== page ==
By the time Melishem returns to her birth-city Tessellated Talyut, there is little of her that anyone can recognize. Her gaze burns unhuman amber, her bare scalp glistens with meteorite blood, her articulated arms murmur with live moths. Antennae peek through the gaps in her joints, more delicate and superb than any lace.
Her bare feet track salt across the earth, leaving shriveled worms and withered grass in her wake. She has been walking a long time, unresting and unseeing of any sight save her objective.
She arrives before the Gate of Glaives at sunrise, the sky green and trembling behind her.
“I’ve come back,” she rasps in a voice of burnt honey and rust, more bitter than sweet, “to fight Sikata Lantern-of-God.”
There’s a common wuxia premise: the wandering martial artist who seeks to become the best of the best. Their method of proving themselves is brute – they go around challenging warriors (sometimes entire schools), armies, and so on. They take extreme measures to improve themselves, years of brutal training; they may come across and aid those in distress, though this is somewhat incidental to their quest of improving their skills. It’s a romanticized ideal, but it’s also a self-destructive obsession – these wondering warriors have virtually no other concerns or desires but to prove themselves the ultimate swordsman or martial artist.
In ‘Under She Who Devours Suns’, Melishem should have been one of her birth city’s champions, but the laws dictate there can be only one – and her friend Sikata took the title by besting her. This is what happens after someone like that has remade herself in order to achieve the title of the best. It’s a bit Claymore in that the system around them forces fighters to obsess over who’s the best and who ranks above whom, and it’s also a bit Claymore in that the women in the story have a complex, deadly relationship with each other.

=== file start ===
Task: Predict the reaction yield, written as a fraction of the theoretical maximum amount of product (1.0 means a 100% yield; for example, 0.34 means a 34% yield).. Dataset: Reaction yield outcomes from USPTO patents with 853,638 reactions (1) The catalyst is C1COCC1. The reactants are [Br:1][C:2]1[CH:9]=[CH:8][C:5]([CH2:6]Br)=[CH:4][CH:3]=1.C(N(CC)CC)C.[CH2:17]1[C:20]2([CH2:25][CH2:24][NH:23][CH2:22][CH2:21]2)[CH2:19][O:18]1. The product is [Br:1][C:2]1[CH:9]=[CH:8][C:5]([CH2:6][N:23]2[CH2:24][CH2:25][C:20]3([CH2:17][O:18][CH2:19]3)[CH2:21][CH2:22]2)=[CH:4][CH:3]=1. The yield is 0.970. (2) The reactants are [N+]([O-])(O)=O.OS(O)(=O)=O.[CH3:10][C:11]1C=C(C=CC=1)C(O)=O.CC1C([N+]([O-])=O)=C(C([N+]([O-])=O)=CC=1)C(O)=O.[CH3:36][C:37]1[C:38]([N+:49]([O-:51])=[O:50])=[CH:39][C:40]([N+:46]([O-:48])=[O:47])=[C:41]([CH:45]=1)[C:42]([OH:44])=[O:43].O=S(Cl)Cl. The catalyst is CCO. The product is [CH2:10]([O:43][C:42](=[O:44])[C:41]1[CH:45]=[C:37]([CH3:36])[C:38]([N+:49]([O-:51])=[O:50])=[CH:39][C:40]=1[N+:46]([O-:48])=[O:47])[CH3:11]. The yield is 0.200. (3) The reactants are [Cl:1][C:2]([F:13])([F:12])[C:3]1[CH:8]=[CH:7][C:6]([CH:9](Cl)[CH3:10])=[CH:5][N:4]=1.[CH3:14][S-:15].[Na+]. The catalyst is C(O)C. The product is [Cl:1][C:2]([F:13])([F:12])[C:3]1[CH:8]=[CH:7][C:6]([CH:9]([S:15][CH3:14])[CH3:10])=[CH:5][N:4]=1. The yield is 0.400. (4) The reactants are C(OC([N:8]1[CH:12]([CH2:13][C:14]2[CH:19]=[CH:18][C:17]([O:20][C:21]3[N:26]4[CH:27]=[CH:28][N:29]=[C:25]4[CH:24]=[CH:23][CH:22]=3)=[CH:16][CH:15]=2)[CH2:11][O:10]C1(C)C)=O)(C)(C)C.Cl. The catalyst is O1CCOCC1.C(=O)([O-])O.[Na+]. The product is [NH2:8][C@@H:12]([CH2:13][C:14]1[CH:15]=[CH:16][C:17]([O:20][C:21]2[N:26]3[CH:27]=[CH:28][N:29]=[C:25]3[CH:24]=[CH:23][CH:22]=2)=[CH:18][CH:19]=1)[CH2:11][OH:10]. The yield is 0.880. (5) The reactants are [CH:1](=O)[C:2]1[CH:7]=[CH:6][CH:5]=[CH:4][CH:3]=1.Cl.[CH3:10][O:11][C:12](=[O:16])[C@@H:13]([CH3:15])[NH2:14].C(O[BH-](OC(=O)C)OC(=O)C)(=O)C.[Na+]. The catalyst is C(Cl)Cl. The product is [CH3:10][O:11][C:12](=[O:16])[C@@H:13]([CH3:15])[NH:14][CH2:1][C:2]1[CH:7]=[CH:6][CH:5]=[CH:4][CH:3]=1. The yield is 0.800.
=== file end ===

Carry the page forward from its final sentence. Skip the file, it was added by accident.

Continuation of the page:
(I don’t call the god in the story a goddess, even though she is gendered female. I’ve grown quite resistant to gendered common nouns, but more on that when my next fantasy story goes up.)
A reader has been very kind and thorough about this story, providing such close reading that would have been equal to any novel review easily. It’s a tremendous and lovely gift to be read, let alone so exactly and thoughtfully.
Work such as Under She Who Devours Suns demonstrate that we are indeed living in a SFF renaissance, even if there are those who resist and desire to pull us back into a “golden age” that was never that golden and didn’t really exist. While there has always been excellent SFF the genre sections at bookstores and libraries were usually dominated by a sea of mediocre and derivative shit that, for some reason, is still defended by a group of MRA-type nerds who are content with mediocrity. Now things are beginning to change; more interesting work is being published and becoming popular. Despite the fact that some people are pushing back with an eye towards backwards literature is just a sign that the best days of “genre” fiction are upon us.
Charles Peysaur at Quick Sip Reviews was also very nice about it!
To me this is a story of longing and, in some ways, obsession. With devotion and with purpose and with missing something in the pursuit of that purpose. But it’s also, I think, about institutions and duty and how that duty can poison relationships, twist people’s lives. Pervert justice. The story features Melishem and Sikata, two women who grew up together, who were equals until the day they had to fight each other for a single position. Until the day the system they worked under, the customs and government and everything, tore them apart. And in so doing it threw the world they had built together into chaos, doubt, and dissolution. To me it shows how focusing on the best and only the best is damaging. By setting up a system where there can be only one at the top, it fosters a spirit of competition over harmony.